Empathic design is designing software based on an understanding of users; not just their obvious needs, but also their challenges, habits, current solutions, contexts, and their relationships. You want to keep the end-user in mind in all facets of software design.
- Ask who the user is; what problem they have that the product solves
- Consider everyone involved in the product
- Remember to be clear yourself so others can empathize with you
Practicing thinking about the product from the user’s perspective, and asking questions from the basis of the user will pay off with more valuable deliverables. Reinforce empathetic thinking on your team by directing the conversation toward the user.
I work hard to understand the problem I’m solving. I do this by analysing the usage data of our current and competitive products and by speaking to our current and prospective customers. This grounds me in what I’m setting out to solve, rather than what I’m setting out to build.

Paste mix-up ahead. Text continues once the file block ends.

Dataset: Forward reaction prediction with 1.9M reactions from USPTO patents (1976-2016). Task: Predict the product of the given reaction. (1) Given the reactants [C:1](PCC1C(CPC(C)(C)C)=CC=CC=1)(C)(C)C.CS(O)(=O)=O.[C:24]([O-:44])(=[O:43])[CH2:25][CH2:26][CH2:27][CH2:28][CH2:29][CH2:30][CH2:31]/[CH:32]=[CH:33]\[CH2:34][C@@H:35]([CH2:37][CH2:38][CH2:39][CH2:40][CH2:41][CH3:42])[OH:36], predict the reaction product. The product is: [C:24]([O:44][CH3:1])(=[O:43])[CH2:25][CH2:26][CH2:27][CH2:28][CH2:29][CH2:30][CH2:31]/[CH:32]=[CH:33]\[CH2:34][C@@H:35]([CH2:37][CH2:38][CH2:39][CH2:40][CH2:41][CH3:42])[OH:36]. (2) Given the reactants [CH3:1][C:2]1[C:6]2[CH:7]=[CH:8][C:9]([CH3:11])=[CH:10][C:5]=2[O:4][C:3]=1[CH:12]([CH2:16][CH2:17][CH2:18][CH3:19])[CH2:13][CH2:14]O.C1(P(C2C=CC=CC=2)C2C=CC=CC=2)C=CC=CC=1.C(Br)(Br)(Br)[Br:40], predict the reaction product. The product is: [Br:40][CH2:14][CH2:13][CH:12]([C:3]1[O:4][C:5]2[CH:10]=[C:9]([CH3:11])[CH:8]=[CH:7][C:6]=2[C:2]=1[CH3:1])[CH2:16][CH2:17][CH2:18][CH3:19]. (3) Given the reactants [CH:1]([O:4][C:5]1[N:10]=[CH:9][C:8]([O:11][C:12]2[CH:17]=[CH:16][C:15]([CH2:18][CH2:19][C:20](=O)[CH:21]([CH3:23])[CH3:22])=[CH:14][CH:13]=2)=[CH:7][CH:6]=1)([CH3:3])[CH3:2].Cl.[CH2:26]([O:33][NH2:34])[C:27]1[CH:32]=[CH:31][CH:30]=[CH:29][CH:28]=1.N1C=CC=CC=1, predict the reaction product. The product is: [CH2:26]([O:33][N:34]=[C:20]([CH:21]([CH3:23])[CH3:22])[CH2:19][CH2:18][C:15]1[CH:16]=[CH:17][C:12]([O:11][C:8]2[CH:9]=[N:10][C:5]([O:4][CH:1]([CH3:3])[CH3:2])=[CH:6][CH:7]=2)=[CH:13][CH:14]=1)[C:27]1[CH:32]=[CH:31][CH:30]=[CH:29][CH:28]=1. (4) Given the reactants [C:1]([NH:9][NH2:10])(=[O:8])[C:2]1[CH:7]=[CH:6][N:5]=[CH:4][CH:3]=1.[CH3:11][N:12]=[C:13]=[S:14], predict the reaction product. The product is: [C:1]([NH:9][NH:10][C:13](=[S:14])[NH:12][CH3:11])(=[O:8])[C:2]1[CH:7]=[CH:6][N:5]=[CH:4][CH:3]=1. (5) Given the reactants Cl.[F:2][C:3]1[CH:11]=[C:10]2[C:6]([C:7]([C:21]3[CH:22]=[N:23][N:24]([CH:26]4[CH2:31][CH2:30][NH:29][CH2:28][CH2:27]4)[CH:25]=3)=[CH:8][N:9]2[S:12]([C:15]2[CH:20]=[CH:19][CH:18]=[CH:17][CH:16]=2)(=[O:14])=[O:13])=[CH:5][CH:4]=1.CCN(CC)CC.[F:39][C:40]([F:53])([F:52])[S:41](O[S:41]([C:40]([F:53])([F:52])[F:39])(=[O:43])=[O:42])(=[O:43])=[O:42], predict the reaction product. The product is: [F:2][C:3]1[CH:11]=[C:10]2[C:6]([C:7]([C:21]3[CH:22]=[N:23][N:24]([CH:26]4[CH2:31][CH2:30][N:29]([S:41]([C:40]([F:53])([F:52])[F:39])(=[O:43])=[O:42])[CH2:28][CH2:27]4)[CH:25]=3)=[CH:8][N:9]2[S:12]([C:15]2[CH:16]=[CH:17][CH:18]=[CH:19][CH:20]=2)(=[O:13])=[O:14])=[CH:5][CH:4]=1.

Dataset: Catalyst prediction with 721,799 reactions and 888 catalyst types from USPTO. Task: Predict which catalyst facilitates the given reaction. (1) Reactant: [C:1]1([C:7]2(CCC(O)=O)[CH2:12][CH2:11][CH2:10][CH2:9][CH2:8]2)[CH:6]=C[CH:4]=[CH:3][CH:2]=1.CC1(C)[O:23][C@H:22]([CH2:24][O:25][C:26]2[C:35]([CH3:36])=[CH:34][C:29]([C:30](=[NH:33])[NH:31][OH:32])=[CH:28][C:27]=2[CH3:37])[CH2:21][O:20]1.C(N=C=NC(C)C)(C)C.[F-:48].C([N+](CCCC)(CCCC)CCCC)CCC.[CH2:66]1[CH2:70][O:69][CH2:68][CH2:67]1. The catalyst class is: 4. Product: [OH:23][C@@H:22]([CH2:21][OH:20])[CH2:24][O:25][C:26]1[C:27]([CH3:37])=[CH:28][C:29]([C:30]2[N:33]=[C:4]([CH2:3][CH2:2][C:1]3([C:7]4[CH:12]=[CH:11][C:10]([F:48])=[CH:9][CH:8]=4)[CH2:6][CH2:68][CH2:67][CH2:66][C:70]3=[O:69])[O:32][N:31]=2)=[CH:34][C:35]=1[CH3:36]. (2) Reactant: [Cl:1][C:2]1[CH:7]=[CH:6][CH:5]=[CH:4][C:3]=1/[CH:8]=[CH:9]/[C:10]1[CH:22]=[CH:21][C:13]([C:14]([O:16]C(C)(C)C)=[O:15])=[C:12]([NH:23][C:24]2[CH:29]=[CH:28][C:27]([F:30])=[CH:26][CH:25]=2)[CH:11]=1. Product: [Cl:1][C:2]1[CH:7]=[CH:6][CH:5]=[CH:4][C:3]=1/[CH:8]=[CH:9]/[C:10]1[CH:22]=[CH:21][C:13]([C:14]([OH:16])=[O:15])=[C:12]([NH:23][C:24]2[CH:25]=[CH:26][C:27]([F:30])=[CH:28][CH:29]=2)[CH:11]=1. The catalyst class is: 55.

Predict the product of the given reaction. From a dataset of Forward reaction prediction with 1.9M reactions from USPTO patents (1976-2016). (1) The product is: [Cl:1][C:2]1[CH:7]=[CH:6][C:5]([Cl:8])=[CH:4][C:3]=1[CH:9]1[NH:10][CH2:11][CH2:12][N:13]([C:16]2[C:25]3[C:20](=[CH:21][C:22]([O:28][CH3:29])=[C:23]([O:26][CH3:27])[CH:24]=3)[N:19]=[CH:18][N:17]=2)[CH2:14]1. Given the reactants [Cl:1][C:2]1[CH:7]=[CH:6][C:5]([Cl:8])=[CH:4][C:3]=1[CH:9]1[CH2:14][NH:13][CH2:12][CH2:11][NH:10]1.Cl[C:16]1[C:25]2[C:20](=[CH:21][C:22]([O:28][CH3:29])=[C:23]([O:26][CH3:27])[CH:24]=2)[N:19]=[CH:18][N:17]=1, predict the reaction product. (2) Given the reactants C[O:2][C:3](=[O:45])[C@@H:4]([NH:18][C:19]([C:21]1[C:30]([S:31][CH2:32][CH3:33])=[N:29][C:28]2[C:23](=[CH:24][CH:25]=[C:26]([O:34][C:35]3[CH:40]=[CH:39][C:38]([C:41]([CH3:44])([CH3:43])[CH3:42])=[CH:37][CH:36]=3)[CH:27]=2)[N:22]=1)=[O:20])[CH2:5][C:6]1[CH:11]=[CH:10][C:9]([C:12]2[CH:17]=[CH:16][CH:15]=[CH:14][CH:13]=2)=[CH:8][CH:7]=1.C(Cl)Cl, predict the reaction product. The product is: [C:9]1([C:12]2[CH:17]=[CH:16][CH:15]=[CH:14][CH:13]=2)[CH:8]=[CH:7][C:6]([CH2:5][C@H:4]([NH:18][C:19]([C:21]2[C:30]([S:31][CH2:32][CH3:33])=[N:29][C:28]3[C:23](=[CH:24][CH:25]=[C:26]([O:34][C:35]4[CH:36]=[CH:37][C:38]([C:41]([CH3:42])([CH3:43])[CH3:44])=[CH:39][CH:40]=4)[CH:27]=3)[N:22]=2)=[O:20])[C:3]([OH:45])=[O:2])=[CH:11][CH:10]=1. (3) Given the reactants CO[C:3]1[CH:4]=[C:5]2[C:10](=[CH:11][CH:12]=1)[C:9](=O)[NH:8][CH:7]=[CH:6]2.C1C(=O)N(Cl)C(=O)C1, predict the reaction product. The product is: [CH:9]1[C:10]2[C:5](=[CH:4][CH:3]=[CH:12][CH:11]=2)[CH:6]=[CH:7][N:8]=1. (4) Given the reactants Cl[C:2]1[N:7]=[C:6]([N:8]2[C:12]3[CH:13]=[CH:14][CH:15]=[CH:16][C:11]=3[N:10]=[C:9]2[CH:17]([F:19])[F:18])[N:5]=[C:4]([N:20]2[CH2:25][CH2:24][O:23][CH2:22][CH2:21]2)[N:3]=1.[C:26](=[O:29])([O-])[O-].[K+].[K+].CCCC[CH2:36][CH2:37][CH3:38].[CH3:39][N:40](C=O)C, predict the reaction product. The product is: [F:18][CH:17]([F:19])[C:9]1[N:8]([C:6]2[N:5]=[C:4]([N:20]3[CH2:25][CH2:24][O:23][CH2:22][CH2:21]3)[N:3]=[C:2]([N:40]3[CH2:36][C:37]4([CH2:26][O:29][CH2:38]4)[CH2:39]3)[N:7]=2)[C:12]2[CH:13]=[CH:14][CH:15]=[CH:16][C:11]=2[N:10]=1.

— Jeff Gothelf
Listen to your users
You’re already practicing empathy and asking lots of questions. Now you’ll need to remember to listen carefully to the answers you get.
Listening may seem like an obvious habit to practice, but we all get caught up in our own priorities, and it’s not always easy to remember to listen. Listening allows customers, clients, or users to speak freely so that we can deliver products that solve real problems.
Practice Interviewing and Listening:
- Ask what the pain points are; the areas where the real problems lie
- Ask for honest feedback and don’t take it personally
- Ask open-ended questions (refrain from yes/no questions)
- Observing a user in your system counts toward listening